Alternative Transportation

A lot of the press in Alternative Energy is devoted to automobiles, and for good reason. A large part of our energy consumption is used to get us from point A to point B.

Alternatives to fossil-fuel powered vehicles range from pure electric cars, to hybrid gasoline-electric, hybrid diesel-electric, bio-diesel, and hydrogen. Natural gas is also an alternative -- although it is a fossil fuel, it produces less carbon dioxide per mile than gasoline, and is fairly clean burning.

Pure electric cars are not easy to find, or in the case of the Wrightspeed or the Tesla or the Tango, are in the $100,000 and up range.


Hydrogen is still a fuel of the future, and may be for a long time. There are hydrogen fuel cell powered buses, vans, and minivans, but most of the hydrogen in use today comes from natural gas, and so qualifies as a fossil fuel. It is still cheaper to get hydrogen from natural gas than from solar or hydro powered electrolysis.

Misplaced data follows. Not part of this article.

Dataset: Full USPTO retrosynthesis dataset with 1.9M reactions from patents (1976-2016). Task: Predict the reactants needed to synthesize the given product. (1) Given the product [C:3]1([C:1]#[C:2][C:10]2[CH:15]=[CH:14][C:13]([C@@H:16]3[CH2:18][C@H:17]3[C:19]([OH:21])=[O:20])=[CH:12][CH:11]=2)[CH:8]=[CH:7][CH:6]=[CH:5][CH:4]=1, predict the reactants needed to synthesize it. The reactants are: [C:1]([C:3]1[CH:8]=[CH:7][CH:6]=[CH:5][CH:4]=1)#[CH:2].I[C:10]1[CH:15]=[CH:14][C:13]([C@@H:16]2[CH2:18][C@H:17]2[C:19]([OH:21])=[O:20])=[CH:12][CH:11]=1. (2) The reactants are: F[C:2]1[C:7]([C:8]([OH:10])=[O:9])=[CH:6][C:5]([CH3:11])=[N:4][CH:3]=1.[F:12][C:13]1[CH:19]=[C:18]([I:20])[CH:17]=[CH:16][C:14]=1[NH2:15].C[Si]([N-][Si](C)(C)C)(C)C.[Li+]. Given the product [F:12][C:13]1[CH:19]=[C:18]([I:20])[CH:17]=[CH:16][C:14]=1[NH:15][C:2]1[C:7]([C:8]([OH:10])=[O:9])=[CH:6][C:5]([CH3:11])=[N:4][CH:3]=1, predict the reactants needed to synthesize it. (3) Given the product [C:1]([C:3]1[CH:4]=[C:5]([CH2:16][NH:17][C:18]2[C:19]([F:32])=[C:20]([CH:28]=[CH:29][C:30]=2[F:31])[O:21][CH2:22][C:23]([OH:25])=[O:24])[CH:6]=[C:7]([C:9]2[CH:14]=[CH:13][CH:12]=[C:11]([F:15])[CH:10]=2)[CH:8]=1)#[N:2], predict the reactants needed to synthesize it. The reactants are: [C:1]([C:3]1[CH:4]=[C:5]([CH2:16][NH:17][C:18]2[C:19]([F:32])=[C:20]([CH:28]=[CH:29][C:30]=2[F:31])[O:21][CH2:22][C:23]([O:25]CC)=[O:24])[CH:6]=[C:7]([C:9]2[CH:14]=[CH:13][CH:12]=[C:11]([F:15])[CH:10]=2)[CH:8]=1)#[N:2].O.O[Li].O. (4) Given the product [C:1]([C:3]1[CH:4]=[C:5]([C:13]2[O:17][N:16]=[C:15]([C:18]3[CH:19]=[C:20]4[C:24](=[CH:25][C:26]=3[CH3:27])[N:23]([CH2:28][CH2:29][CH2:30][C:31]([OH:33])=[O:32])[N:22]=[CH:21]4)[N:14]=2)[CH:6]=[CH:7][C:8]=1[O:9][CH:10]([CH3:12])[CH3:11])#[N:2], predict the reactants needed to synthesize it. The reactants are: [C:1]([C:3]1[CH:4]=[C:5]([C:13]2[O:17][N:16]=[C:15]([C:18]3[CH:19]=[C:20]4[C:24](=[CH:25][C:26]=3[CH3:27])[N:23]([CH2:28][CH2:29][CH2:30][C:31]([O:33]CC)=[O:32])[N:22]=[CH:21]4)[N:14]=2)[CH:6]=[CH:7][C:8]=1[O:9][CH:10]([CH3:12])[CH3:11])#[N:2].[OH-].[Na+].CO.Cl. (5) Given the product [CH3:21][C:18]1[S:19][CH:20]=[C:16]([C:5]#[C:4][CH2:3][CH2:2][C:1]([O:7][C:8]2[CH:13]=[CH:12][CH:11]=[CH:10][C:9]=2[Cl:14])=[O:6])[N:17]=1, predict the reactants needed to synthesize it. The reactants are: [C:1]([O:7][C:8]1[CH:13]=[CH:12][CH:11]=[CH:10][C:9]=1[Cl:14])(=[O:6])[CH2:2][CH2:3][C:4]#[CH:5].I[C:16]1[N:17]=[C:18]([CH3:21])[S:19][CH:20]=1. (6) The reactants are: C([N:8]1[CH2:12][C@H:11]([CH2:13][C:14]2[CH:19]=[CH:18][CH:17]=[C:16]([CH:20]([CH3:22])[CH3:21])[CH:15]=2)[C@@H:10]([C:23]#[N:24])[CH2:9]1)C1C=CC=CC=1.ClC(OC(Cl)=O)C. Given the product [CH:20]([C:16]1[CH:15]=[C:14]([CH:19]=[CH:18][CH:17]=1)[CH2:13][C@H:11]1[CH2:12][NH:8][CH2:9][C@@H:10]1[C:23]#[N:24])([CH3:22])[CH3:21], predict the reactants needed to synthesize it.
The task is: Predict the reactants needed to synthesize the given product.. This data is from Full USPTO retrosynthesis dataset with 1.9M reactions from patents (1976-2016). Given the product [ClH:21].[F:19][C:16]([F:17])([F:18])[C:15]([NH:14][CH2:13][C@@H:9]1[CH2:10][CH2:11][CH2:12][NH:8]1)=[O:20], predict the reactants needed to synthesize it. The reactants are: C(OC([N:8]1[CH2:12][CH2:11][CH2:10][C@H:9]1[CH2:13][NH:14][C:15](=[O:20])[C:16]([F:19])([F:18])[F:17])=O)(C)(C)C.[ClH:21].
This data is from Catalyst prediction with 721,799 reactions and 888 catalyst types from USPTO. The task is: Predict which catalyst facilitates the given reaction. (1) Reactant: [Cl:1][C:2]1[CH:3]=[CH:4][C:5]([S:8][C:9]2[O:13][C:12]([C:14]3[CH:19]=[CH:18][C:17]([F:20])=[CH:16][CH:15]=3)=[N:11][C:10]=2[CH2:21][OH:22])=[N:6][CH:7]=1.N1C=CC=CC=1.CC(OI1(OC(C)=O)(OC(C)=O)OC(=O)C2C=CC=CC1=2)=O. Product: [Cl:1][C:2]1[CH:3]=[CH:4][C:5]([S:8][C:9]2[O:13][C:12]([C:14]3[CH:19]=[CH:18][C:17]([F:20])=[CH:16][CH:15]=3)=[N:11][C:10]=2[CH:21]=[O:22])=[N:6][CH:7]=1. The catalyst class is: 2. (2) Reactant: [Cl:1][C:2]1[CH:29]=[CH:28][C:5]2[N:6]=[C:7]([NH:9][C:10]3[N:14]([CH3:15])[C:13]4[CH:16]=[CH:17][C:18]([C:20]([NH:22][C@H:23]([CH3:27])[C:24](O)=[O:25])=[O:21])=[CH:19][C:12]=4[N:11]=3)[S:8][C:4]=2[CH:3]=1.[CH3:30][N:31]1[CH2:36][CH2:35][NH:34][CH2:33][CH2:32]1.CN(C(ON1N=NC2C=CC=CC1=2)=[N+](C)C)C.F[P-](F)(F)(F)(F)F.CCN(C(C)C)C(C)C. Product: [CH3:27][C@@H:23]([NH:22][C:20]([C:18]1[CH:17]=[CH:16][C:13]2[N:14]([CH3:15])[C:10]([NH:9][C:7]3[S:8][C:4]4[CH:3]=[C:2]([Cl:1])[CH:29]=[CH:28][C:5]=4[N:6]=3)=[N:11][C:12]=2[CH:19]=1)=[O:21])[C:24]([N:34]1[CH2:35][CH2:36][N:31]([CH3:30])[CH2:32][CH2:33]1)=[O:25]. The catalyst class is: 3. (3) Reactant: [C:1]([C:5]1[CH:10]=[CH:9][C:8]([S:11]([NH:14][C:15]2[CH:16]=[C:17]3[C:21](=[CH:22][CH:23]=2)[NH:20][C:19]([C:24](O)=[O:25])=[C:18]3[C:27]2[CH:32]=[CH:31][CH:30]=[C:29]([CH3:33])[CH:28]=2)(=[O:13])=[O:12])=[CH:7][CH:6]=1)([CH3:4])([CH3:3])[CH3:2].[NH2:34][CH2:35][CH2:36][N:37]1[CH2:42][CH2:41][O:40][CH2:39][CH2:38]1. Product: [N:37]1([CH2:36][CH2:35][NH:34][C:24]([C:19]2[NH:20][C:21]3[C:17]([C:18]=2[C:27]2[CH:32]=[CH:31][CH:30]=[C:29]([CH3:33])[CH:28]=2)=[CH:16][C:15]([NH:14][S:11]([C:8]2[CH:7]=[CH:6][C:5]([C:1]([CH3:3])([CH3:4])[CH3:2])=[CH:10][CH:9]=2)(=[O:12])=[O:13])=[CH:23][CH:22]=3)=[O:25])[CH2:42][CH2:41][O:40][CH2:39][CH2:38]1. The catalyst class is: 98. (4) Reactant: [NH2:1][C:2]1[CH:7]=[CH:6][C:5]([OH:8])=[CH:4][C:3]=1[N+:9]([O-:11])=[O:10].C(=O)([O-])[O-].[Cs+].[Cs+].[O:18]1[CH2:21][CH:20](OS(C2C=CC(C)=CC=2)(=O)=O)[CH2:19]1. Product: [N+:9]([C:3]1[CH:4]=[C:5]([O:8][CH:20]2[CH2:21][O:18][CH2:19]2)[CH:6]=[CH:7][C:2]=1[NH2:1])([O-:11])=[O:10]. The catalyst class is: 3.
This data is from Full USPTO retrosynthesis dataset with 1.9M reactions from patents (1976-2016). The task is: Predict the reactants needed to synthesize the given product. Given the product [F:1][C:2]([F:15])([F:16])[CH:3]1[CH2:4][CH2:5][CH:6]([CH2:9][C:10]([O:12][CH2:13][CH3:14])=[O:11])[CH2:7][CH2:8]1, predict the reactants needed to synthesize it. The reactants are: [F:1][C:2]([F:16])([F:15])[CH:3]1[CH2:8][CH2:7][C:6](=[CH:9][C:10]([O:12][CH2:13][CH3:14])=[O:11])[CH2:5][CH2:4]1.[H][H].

Hybrid gasoline-electric cars are becoming common these days, especially in Silicon Valley, where I live and work. The Prius, the Insight, the Highlander, the Lexus RX 400h, the Camry, the Escape, all can be seen speeding along in the car-pool lanes, their little "fuel efficient car" stickers proudly displayed. There are trucks with generators built-in that are claiming to be hybrid as well, but with much less impressive MPG ratings.

Bio-diesel, once a small niche, is expected to make bigger inroads in California when the clean burning, low NOX versions are allowed to be sold (coming soon). The waste from fast-food restaurants will no longer be able to supply the demand for fuel, and it is expected that bio-diesel pumps will start showing up at gas stations. Of course, these cars can also run on regular diesel if the renewable forms are not available.